♦ Women’s hockey officials said they have had preliminary discussions with the NHL about forming an NHL-supported women’s league. similar to the WNBA.

ON THIS DAY TRIVIA: On Aug. 27, 1970, which individual who ended his playing career with the Bruins and went on to coach the team was inducted into the Hockey Hall of Fame?

QUOTE OF THE DAY: “In a game of no defense, we played less.” Bill Belichick, after the Patriots’ 36-35 preseason loss to the Rams Thursday night

STAT OF THE DAY: 47 — Major leaguers with 400 career home runs, after Cardinals slugger Albert Pujols joined the list Thursday

‘NET RESULTS: Fantastic soccer goal.

An unsuspecting soccer reporter takes a ball off the back of her head.

A bodybuilding contest in Mexico turns ugly when one of the contestants gets upset about not winning and gets into a fight with one of the judges.

TRIVIA ANSWER: Tom Johnson, who starred for the Canadiens before finishing with the Bruins in 1963-64 and 1964-65, and then coached the B’s to their last Stanley Cup title in 1972

SOOTHING SOUNDS: Daryl Dragon of The Captain and Tennille is 68 today,

Guerin won’t re-sign with Penguins

08.26.10 at 12:45 pm ET
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Bill Guerin said Penguins general manager Ray Shero told him the team will not resign the 39-year-old forward. Guerin, a Bay State native and Boston College product who has played 17 NHL seasons, including two with the Bruins, has said he wants to play one more season. There were rumors earlier this offseason that the Bruins might be interested.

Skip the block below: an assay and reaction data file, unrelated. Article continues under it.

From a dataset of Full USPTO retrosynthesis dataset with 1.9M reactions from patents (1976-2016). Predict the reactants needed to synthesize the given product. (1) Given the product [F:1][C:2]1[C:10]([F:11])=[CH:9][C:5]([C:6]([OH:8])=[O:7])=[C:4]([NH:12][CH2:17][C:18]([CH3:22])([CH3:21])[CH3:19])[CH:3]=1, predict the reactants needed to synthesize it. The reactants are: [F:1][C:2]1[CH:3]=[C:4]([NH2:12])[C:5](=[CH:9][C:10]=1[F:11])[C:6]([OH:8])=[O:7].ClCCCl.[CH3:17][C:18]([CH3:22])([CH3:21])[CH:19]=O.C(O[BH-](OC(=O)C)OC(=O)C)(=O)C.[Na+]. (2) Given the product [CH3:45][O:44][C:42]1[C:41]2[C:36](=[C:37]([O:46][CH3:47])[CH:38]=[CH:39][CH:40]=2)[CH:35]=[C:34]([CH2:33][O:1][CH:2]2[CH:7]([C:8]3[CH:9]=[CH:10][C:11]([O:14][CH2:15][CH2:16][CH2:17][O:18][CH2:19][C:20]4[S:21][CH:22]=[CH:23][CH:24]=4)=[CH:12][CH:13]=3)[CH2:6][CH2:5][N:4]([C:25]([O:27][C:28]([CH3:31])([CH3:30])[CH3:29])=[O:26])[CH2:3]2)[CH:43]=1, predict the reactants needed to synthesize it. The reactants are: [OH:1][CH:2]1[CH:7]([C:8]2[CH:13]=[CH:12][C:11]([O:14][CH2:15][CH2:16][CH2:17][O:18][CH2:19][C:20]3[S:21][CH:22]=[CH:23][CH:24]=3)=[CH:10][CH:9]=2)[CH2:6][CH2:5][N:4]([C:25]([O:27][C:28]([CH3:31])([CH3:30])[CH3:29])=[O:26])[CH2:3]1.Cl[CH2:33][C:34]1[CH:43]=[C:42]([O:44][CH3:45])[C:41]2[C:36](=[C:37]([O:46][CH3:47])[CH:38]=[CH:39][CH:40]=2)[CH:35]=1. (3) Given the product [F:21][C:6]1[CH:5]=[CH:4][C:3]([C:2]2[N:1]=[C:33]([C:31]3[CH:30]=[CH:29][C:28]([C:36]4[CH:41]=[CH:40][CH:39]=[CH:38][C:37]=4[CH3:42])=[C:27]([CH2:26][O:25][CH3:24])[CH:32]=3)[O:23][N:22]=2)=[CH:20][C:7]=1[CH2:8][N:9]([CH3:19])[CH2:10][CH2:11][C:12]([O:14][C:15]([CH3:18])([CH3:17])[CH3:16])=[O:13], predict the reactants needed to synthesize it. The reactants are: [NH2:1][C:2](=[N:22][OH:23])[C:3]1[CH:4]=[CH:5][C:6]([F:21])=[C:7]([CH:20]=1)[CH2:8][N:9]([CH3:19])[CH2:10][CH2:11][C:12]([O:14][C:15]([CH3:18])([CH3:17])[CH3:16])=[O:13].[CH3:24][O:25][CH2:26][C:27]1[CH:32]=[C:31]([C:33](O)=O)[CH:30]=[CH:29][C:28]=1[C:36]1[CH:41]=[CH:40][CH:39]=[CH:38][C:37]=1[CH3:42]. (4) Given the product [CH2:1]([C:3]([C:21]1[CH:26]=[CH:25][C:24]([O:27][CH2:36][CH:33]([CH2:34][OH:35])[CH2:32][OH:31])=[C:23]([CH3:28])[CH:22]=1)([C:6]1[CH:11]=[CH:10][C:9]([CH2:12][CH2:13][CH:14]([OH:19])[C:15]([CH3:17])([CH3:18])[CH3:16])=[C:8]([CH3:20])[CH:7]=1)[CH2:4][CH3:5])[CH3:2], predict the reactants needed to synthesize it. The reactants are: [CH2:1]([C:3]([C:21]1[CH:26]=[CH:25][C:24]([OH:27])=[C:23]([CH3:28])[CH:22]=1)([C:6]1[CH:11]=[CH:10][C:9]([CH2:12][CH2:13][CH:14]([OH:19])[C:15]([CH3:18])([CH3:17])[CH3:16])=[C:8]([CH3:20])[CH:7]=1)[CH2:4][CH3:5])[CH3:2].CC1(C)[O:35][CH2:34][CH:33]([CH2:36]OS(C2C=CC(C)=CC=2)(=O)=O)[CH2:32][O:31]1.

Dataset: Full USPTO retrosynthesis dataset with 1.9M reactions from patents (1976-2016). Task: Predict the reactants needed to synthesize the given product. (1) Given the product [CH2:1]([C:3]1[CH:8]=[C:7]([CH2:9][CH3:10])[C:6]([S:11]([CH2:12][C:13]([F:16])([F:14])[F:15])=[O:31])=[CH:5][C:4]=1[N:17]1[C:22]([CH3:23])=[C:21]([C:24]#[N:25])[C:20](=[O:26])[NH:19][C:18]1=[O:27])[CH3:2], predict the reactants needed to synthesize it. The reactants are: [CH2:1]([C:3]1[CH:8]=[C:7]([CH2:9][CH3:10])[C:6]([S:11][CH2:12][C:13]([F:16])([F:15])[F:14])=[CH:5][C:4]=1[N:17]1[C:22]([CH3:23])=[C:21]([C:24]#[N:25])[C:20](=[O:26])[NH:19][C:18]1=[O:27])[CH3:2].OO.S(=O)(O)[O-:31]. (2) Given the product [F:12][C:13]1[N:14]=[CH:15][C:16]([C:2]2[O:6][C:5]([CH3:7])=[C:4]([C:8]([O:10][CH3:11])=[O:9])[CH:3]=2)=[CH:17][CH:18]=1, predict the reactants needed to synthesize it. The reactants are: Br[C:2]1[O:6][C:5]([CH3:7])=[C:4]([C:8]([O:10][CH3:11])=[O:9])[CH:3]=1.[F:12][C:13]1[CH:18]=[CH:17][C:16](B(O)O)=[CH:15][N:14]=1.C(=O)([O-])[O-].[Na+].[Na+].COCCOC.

Read More: Bill Guerin, Ray Shero,

Favre to make up to $20 million for 2010 season

08.26.10 at 11:38 am ET
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Brett Favre signed his new contract with the Vikings on Monday, and details have been leaking out. Mike Florio of Pro Football Talk reports that the new contract will be $20 million in total, but the way it breaks down is different than previously reported. Favre reduced his base salary from $13 million to $11.6 million and received a $4.4 million signing bonus along with it. With the addition of $4 million in incentives, Favre reaches the $20 million mark.

Florio also mentions that Favre will make an additional $4 million this year and another $4 million next year, both in deferred 2009 salary; he already made $4 million last season. Favre will take over $30 million from the Vikings for his two years of service.

Read More: brett favre, Vikings,

Report: Fehr named NHLPA boss

08.26.10 at 11:28 am ET
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According to a report from Sports Business Daily, Don Fehr is the new boss of the NHL Players Association. The 63-year-old Fehr, who headed baseball’s players union from 1983 through 2009, replaces Paul Kelly, who was fired last August. The union went without a full-time chief the past year.

Fehr’s appointment requires confirmation by the executive board, made up of representatives from all 30 teams, and that could take several weeks.

Read More: Don Fehr, Paul Kelly,

Thursday’s Morning Mashup

08.26.10 at 7:35 am ET